excluding the frame header) and that have either an FCS error or an alignment error.
Valid frames, too small
The number of frames received on an interface that are smaller than 64 bytes (or 68 bytes for
VLAN-tagged frames) and that have valid FCS values. The frame size includes the FCS bits but
excludes the frame header bits.
Too old frames
The number of frames dropped on the ingress port because the packet aged out.
Valid oversize frames
The number of frames received on an interface that are larger than the maximum allowed frame
size and have valid FCS values. The frame size includes the FCS value but does not include the
VLAN tag.
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Table 2-9
Receive Field Descriptions (continued)
Field
Description
System FCS error frames
The total number of frames received on an interface that have a valid length (in bytes) but that do
not have the correct FCS values.
RxPortFifoFull drop
frames
The total number of frames received on an interface that are dropped because the ingress queue
is full.
1. FCS = frame check sequence
2. MTU = maximum transmission unit
This is an example of output from the show controllers ethernet-controller phy command for a specific
interface. Note that the last line of the display is the setting for Auto-MDIX for the interface.
Switch# show controllers ethernet-controller gigabitethernet0/2 phy
Control Register
: 0001 0001 0100 0000
Control STATUS
: 0111 1001 0100 1001
Phy ID 1
: 0000 0001 0100 0001
Phy ID 2
: 0000 1100 0010 0100
Auto-Negotiation Advertisement
: 0000 0011 1110 0001
Auto-Negotiation Link Partner
: 0000 0000 0000 0000
Auto-Negotiation Expansion Reg
: 0000 0000 0000 0100
Next Page Transmit Register
: 0010 0000 0000 0001
Link Partner Next page Registe
: 0000 0000 0000 0000
1000BASE-T Control Register
: 0000 1111 0000 0000
1000BASE-T Status Register
: 0100 0000 0000 0000
Extended Status Register
: 0011 0000 0000 0000
PHY Specific Control Register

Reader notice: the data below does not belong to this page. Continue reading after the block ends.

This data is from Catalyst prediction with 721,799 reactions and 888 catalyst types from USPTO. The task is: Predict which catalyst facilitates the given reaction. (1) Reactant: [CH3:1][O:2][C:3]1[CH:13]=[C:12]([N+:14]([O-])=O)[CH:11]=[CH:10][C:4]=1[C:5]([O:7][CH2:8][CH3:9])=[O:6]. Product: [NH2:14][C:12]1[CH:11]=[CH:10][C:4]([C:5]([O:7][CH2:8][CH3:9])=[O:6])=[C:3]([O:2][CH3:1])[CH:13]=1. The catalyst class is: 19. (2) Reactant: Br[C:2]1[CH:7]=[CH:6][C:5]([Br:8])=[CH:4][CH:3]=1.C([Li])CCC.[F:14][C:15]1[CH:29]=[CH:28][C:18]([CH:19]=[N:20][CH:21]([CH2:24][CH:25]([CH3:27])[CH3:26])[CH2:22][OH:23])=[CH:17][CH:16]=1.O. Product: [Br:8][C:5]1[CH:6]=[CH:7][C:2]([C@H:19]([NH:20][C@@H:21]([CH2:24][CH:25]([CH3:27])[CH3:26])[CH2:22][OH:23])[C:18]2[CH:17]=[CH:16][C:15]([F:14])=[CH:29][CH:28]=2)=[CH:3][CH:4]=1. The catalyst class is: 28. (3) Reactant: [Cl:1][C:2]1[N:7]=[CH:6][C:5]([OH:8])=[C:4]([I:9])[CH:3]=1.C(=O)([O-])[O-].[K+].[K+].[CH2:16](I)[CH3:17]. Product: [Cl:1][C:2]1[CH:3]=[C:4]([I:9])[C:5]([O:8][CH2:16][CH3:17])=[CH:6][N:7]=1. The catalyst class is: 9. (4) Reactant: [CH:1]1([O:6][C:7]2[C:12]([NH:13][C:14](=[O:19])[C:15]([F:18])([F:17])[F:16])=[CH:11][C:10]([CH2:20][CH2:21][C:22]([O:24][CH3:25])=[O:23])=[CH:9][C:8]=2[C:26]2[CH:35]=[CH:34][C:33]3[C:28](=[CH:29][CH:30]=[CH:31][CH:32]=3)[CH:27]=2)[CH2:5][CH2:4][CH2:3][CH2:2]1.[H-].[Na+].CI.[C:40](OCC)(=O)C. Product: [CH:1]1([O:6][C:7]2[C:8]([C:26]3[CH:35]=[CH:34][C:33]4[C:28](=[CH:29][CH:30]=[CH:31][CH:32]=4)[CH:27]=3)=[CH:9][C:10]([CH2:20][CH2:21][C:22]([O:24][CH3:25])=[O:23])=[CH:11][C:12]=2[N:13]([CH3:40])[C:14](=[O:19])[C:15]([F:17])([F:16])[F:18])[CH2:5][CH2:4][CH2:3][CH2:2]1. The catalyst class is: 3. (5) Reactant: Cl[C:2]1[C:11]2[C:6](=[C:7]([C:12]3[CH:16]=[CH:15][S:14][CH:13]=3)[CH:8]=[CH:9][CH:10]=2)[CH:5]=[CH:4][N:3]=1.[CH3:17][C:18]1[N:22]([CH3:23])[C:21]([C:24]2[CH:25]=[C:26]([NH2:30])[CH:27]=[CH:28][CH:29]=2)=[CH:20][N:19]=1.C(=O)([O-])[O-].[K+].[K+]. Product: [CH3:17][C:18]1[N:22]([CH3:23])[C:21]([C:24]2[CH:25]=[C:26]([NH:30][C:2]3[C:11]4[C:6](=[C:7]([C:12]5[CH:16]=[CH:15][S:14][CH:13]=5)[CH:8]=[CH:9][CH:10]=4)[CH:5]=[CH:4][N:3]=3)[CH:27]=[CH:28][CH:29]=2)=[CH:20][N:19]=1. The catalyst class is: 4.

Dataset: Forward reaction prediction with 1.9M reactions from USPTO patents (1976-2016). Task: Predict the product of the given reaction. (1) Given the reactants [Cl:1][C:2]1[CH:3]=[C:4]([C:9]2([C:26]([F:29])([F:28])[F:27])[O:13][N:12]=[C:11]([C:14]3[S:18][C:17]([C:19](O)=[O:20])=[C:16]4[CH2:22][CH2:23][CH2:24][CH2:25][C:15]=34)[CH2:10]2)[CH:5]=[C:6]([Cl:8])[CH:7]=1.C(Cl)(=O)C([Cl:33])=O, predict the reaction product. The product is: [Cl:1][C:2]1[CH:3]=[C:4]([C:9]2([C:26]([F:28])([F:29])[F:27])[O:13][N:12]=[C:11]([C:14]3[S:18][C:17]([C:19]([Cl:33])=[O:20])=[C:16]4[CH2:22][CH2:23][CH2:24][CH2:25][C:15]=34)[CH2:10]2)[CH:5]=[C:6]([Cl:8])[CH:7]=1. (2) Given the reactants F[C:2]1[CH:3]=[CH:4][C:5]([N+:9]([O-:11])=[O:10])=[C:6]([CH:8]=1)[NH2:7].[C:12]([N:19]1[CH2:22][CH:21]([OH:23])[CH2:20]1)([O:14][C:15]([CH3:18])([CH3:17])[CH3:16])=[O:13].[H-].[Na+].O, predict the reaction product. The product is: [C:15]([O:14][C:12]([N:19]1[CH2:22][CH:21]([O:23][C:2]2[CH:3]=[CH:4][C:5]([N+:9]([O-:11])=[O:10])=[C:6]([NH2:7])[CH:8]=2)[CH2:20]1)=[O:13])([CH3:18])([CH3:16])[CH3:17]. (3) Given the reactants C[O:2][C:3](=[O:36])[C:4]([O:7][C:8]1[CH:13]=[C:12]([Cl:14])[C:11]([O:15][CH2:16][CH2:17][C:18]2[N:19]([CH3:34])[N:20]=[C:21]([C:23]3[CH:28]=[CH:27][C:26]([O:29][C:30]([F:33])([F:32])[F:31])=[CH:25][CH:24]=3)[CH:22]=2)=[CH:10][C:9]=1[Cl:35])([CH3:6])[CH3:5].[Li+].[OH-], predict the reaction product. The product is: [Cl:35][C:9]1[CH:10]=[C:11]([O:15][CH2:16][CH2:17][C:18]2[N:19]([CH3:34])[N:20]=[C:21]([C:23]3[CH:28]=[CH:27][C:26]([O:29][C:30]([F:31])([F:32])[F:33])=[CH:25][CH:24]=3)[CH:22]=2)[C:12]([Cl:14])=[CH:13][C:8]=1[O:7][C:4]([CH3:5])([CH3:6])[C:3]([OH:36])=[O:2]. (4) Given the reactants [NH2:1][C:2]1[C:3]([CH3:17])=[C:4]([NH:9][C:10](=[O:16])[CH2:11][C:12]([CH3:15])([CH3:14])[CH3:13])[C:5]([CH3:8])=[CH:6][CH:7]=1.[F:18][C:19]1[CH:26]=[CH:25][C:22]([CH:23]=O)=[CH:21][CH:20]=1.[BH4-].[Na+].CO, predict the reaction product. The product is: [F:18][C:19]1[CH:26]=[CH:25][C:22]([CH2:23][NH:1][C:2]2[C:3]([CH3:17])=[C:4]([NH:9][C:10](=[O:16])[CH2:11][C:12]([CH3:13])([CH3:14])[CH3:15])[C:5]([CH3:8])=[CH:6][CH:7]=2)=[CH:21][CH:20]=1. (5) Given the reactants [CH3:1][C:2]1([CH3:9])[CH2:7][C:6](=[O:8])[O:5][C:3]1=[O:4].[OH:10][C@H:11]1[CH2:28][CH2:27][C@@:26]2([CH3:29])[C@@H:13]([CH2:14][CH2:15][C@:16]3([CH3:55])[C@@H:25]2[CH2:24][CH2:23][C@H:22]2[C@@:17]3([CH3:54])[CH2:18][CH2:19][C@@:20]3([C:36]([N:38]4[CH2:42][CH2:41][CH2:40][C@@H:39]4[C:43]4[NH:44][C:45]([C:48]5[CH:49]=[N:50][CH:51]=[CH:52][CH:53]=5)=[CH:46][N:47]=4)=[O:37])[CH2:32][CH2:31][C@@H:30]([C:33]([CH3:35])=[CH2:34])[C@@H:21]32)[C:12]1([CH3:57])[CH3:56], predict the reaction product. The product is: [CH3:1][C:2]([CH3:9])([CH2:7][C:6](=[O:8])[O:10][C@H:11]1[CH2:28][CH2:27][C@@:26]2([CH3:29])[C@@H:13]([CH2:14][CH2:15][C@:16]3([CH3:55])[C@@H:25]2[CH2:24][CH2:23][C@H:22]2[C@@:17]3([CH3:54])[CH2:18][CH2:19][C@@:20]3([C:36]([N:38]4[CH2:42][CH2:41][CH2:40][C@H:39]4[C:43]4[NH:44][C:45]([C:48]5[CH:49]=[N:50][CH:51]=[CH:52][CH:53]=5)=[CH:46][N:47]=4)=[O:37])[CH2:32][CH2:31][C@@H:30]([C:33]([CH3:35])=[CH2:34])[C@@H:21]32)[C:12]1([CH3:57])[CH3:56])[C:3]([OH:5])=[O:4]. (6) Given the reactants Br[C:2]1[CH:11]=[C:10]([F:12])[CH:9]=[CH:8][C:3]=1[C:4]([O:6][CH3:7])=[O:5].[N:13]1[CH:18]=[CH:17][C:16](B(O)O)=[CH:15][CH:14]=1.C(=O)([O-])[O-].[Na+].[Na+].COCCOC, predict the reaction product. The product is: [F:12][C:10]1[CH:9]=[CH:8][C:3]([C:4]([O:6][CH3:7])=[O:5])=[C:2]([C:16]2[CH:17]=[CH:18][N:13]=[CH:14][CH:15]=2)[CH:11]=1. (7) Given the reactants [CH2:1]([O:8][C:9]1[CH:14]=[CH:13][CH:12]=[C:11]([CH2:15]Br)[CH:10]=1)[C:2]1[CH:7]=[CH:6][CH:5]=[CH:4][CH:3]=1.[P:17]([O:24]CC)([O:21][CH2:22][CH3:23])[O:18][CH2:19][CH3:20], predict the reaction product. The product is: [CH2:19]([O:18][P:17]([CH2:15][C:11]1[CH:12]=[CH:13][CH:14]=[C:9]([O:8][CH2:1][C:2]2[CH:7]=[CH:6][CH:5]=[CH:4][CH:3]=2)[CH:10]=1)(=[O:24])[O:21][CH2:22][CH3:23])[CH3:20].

: 0000 0000 0111 1000
PHY Specific Status Register
: 1000 0001 0100 0000
Interrupt Enable
: 0000 0000 0000 0000
Interrupt Status
: 0000 0000 0100 0000
Extended PHY Specific Control
: 0000 1100 0110 1000
Receive Error Counter
: 0000 0000 0000 0000
Reserved Register 1
: 0000 0000 0000 0000
Global Status
: 0000 0000 0000 0000
LED Control
: 0100 0001 0000 0000
Manual LED Override
: 0000 1000 0010 1010
Extended PHY Specific Control
: 0000 0000 0001 1010
Disable Receiver 1
: 0000 0000 0000 1011
Disable Receiver 2
: 1000 0000 0000 0100
Extended PHY Specific Status
: 1000 0100 1000 0000
Auto-MDIX
: On
[AdminState=1
Flags=0x00052248]
This is an example of output from the show controllers ethernet-controller port-asic configuration
command:
Switch# show controllers ethernet-controller port-asic configuration
========================================================================
PortASIC 0 Registers
-----------------------------------------------------------------------DeviceType
: 000101BC
Reset
: 00000000
PmadMicConfig
: 00000001
PmadMicDiag
: 00000003
SupervisorReceiveFifoSramInfo
: 000007D0 000007D0 40000000
SupervisorTransmitFifoSramInfo
: 000001D0 000001D0 40000000
GlobalStatus
: 00000800
IndicationStatus
: 00000000
IndicationStatusMask
: FFFFFFFF
InterruptStatus
: 00000000
InterruptStatusMask
: 01FFE800
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show controllers ethernet-controller
SupervisorDiag
SupervisorFrameSizeLimit
SupervisorBroadcast
GeneralIO
StackPcsInfo
:
:
:
:
:
StackRacInfo
:
StackControlStatus
stackControlStatusMask
TransmitBufferFreeListInfo
:
:
:
TransmitRingFifoInfo
:
TransmitBufferInfo
TransmitBufferCommonCount
TransmitBufferCommonCountPeak
TransmitBufferCommonCommonEmpty
NetworkActivity
DroppedStatistics
FrameLengthDeltaSelect